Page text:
The website of Iran’s state television news channel says hackers are responsible
for the results of its recent poll, in which the majority of respondents said they were in favor of the country halting its uranium-enrichment.
As Persian Letters reported
earlier this week, the poll on Irininew.ir found that more than 60 percent of respondents were in favor of Iran stopping its uranium-enrichment program in return for the gradual lifting of international sanctions.
The government has long claimed that its sensitive nuclear program has widespread support among the country’s population.
The result has also attracted particular attention in that the poll was conducted by a government site that is thought to be visited mainly by government supporters and those who trust state media.
In a July 4 statement, the website said it took down the poll after it came under attack by hackers from "countries outside of Iran, including England," who allegedly manipulated the results. The statement claimed that in reality, just 24 percent of respondents had voted in favor of halting uranium-enrichment in return of the removal of sanctions, while 38 percent favored retaliatory measures against the West, such as closing the Strait of Hormuz, a key oil shipment route.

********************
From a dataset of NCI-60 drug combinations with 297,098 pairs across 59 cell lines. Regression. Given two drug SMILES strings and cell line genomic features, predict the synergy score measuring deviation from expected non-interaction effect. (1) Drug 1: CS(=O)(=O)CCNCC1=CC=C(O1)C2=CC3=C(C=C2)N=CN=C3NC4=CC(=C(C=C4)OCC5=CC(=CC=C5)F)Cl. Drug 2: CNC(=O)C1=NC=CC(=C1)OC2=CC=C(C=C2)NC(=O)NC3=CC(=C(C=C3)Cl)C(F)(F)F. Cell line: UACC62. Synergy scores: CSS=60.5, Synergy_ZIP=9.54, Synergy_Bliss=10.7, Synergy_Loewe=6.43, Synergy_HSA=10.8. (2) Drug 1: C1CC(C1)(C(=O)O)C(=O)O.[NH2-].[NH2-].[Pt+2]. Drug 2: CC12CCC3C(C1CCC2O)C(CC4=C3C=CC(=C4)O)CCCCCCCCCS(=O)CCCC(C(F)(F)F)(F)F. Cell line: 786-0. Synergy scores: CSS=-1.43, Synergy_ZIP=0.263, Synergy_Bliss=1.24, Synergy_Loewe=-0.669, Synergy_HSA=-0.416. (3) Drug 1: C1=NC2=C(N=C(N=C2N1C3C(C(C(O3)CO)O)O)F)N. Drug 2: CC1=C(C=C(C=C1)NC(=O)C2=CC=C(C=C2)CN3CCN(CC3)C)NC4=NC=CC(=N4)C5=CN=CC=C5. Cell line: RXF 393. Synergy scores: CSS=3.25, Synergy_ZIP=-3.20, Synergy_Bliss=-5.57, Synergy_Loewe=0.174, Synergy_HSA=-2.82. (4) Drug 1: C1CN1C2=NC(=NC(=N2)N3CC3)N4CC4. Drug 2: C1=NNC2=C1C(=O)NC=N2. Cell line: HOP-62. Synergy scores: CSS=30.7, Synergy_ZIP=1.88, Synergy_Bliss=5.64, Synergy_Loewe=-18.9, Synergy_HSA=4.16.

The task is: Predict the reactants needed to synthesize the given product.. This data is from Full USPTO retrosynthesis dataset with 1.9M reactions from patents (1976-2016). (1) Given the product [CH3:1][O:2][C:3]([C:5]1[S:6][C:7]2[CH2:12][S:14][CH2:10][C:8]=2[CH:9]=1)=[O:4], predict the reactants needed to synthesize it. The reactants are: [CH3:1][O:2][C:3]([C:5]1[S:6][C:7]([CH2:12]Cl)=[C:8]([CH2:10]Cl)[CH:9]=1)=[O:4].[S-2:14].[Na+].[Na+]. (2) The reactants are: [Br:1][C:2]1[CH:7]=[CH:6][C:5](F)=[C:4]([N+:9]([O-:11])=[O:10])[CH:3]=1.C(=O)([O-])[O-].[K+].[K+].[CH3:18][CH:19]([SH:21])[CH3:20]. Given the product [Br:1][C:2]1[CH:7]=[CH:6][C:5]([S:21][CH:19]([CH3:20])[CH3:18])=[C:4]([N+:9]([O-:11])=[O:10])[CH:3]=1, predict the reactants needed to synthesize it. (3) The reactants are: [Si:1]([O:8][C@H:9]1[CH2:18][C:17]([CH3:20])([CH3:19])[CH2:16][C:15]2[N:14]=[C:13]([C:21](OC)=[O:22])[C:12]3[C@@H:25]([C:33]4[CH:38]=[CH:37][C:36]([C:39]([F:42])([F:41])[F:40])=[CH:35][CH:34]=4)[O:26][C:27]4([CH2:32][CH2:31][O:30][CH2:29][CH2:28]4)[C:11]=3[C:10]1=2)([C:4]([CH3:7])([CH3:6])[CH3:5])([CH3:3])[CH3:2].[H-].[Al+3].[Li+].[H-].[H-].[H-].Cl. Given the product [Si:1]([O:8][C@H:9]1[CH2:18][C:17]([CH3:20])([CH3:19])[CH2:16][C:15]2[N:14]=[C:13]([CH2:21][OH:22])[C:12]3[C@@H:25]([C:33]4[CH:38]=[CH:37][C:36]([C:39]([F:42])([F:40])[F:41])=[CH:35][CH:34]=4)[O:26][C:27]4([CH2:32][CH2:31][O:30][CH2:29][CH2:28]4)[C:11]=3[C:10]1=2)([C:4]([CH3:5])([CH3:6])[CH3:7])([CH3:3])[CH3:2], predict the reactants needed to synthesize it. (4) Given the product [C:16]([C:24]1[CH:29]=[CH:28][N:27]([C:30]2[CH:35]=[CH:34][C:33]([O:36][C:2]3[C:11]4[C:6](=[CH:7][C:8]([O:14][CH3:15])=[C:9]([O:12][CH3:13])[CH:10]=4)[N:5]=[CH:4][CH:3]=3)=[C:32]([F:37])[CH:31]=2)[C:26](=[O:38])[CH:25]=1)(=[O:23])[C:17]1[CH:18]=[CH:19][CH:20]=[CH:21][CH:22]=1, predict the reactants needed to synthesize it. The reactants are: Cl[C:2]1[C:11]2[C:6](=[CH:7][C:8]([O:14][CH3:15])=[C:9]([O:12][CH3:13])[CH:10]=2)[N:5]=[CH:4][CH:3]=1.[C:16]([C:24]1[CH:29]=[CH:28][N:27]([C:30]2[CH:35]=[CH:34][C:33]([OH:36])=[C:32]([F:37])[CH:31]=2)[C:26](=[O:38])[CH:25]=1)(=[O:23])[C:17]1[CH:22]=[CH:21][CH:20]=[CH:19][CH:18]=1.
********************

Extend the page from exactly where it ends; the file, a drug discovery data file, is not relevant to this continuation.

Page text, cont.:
The statement also notes that several sites, including the BBC's Persian site, quickly posted screen grabs of the poll and accuses them of making false claims.
Responding to the apparent suggestion that it was behind the alleged hacking of the poll, the BBC said in a statement
that such charges are "both ludicrous and completely false, and the BBC Persian Service stands by its reporting."
Beyond its claim of hacking, the website has also sought to discredit the poll's result by alleging that only 2000 people participated
“It’s clear how much credibility a poll has in which only 2000 people participated: It is by no means a reflection of the views of the whole society or even of a major part of the revolutionary population,” it said in a comment posted on its site.
Aside from the results, offering the stoppage of uranium enrichment as an option in the poll was a surprise in itself. In recent years Iranian officials have promoted the slogan “Nuclear energy is our alienable right” at state events and ceremonies.